I’ve managed change communication PR campaigns for years. I’ve a Masters in Communications, most of my career has been spent understanding what has to happen for people to think and feel a certain way. It takes time and effort. So how did Christianity emerge so powerfully? Why did a group of first century Jews come to worship a human being as divine? That was pure blasphemy at the time. Plus, those early Christians were willing to die for it rather than renounce it. If it was just another wacky Messiah who got himself crucified, killed, and then stayed that way, why would the early Christians bother defending their own faith to the death? What had they seen that allowed them to accept their own death was not final?
I had to accept that there had to be some enormous event for a worldview to change so rapidly. Change at such a significant level takes decades. Yet historical, verified documents show that Christianity took off like the Ebola Virus on speed.
Also, the first thing I teach about communications: spokesperson credibility. You want to deliver a message that gets adopted? Then you make absolutely sure your spokesperson has credentials and standing.
The reporting of Christ’s Resurrection, in my opinion, was the worst PR campaign ever created. Each Gospel states the first eye-witnesses to the resurrection were women. In the first century, their low social status gave their testimony zero credibility. If you were going to pull off the biggest PR hoax of the first century, you’d choose your spokespeople more wisely.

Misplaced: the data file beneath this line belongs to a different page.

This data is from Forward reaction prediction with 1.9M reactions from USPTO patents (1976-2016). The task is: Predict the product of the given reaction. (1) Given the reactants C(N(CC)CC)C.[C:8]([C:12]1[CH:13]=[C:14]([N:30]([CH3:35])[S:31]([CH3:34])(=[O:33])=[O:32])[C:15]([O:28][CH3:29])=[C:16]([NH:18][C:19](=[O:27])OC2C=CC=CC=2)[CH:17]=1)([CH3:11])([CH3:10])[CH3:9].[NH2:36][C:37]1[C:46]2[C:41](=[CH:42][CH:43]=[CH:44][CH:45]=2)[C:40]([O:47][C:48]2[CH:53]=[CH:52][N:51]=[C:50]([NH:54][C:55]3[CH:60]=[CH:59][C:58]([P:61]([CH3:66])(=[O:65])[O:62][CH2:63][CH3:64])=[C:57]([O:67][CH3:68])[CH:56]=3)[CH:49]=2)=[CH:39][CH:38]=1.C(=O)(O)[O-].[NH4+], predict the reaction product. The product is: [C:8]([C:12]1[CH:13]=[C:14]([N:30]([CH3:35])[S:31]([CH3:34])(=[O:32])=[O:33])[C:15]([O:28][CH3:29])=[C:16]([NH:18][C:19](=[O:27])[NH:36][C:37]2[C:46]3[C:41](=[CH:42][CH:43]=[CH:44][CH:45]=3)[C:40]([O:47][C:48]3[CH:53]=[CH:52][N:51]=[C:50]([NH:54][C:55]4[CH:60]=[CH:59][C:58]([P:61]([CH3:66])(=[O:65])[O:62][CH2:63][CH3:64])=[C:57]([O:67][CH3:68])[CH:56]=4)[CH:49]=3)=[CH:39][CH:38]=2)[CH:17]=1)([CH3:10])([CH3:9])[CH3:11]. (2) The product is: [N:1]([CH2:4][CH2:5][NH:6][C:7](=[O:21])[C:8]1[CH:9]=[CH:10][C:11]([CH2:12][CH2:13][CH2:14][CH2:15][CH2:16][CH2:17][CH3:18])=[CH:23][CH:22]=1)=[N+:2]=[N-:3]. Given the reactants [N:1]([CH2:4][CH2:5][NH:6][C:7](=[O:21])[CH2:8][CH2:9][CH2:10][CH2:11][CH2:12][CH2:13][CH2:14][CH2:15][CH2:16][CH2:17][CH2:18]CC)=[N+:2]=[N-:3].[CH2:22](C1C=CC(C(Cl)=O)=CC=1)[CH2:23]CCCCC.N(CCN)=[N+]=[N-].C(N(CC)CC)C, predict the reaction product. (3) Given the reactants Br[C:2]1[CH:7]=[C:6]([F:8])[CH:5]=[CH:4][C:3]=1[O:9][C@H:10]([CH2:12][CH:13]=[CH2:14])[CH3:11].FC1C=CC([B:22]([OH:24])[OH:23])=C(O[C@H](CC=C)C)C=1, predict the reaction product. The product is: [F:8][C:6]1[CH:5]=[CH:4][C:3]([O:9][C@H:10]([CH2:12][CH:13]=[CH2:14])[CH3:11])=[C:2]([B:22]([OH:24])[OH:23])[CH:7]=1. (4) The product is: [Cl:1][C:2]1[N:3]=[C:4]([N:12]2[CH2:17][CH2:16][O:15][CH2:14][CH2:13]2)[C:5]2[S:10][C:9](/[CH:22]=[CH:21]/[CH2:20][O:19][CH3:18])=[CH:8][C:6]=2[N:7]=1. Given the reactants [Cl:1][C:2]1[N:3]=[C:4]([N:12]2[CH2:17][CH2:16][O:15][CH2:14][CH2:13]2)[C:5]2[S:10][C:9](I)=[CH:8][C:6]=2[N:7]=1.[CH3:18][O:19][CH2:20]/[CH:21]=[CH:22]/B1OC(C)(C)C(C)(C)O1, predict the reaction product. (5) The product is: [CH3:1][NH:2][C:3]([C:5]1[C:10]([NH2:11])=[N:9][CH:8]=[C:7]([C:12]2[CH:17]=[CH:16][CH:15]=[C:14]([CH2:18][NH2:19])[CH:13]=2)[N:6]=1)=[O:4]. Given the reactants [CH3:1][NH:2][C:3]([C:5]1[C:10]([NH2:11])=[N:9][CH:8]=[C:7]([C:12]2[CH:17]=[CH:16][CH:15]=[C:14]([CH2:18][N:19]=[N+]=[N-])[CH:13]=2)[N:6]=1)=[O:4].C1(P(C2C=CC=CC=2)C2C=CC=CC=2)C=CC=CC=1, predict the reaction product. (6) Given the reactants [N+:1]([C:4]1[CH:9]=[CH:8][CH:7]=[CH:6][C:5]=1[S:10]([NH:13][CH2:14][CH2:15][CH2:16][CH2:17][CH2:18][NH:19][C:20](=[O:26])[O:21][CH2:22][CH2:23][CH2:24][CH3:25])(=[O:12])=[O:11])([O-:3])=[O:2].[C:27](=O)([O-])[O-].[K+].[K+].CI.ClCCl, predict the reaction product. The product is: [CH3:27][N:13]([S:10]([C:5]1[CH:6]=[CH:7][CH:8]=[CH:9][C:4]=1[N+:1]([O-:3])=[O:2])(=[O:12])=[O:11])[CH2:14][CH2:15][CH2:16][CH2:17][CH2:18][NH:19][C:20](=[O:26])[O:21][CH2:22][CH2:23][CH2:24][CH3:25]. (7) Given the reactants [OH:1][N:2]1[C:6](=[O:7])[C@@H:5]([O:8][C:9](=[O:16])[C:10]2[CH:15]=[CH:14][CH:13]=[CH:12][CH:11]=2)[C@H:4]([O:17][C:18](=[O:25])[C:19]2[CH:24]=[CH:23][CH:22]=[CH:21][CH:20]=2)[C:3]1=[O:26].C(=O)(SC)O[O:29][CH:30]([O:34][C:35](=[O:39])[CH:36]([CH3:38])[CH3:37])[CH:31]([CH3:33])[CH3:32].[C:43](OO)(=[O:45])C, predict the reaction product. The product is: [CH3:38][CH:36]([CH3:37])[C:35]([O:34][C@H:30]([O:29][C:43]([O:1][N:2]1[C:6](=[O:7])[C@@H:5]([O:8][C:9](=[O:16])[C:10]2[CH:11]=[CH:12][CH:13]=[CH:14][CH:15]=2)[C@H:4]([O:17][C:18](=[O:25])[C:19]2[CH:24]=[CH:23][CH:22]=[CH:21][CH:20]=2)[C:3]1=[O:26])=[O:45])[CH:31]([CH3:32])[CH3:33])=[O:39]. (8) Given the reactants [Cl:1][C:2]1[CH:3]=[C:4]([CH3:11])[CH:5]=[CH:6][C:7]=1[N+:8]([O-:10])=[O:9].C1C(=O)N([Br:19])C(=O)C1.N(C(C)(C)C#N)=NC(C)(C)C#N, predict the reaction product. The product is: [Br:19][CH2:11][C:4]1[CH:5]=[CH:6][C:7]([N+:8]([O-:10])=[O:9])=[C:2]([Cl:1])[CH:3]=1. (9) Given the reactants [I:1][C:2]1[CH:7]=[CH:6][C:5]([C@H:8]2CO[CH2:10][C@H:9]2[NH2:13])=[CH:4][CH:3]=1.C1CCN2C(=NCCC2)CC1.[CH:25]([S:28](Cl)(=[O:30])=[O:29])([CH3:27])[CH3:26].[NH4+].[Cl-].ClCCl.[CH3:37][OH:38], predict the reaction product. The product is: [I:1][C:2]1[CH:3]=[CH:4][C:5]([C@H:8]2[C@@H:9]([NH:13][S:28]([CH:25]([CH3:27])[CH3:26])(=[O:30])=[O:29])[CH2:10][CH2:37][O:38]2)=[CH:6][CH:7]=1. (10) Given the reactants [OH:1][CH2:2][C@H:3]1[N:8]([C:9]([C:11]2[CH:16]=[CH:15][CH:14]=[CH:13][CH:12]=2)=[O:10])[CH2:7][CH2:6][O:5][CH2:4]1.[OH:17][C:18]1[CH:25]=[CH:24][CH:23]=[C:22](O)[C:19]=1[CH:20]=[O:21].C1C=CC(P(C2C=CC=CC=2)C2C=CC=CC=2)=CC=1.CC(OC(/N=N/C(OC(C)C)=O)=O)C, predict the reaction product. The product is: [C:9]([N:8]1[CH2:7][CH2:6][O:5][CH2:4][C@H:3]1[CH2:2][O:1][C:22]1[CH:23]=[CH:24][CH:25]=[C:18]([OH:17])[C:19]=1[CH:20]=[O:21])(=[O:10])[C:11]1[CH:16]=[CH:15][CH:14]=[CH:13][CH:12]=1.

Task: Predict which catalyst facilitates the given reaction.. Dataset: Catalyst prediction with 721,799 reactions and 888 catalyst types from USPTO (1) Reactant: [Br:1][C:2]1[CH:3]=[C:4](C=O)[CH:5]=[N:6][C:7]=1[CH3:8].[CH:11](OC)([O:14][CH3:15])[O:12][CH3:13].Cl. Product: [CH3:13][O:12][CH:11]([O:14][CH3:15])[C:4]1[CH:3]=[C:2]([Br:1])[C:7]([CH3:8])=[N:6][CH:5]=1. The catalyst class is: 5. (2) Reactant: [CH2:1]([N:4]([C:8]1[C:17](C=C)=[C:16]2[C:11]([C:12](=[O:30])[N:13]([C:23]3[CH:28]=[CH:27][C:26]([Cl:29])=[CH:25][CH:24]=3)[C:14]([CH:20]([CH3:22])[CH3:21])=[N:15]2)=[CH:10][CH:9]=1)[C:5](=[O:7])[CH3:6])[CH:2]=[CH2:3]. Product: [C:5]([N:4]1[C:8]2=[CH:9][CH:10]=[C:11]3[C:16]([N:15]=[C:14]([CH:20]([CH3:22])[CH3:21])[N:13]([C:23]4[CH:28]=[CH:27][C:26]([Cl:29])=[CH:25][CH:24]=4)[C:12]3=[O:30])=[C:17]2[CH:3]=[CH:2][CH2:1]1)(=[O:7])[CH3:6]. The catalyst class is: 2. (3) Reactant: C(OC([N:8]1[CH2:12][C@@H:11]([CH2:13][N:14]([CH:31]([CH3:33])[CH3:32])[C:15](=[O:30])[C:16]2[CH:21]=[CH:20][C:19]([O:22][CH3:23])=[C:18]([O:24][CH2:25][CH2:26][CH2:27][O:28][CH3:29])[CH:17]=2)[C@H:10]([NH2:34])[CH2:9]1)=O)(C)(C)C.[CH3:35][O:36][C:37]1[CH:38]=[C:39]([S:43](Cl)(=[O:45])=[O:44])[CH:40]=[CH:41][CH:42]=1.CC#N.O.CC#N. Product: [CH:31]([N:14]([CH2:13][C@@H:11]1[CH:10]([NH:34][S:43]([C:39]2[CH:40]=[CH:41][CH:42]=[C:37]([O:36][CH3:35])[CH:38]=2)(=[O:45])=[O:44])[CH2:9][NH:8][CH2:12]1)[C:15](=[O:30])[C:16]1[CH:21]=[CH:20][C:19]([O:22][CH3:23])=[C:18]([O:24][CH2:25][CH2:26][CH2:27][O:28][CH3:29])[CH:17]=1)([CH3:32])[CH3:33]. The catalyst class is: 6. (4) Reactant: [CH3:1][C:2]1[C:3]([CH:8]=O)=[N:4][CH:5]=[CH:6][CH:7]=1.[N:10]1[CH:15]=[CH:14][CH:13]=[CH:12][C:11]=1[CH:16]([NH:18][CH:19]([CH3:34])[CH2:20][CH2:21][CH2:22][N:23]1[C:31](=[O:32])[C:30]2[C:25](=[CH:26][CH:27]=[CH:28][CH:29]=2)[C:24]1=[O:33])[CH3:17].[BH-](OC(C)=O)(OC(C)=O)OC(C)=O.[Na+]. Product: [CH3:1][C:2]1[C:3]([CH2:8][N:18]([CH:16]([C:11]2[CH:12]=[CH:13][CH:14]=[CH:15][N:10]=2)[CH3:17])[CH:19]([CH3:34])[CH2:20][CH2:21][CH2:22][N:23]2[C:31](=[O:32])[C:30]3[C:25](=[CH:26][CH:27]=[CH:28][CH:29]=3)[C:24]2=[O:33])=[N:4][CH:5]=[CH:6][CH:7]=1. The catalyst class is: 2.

As Timothy Keller concludes in The Reason For God, Belief In An Age of Skepticism, ‘The only explanation for why women are depicted in The Bible as meeting Jesus first after his resurrection is if they actually had.’
Keller also writes that the first accounts of the empty tomb and eyewitnesses are found not in the Gospels but in the letters of Paul to the Corinthians, which every historian agrees were written just 15 to 20 years after the death of Jesus. In 1 Corinthians 15:3-6, Paul writes of eyewitnesses – over 500 of them – to whom Jesus appeared after his death – most of whom were still alive at the time of writing and could be consulted for corroboration. Paul could not have suggested people to go and talk to eyewitnesses – verify the sources – if those witnesses did not exist.
After months of reading, questioning, praying and asking, my head finally caught up with my heart.
Yes, my head still wars with my heart. There are plenty wobbly moments – especially during the course I undertook. I’d pull over on the side of the road after a class and have a good cry. Change, as I’ve said, typically takes time. And I’m not the most patient of people. But whenever my head thought, “No, this is all too hard” my heart refused to listen. I realised my life would feel far less if I stopped.
So the SAP was right in that very first phone call. How in God’s name did he know?
However, if you ever catch me wearing a t-shirt like the one at the top of this blog post? Jesus, please shoot me.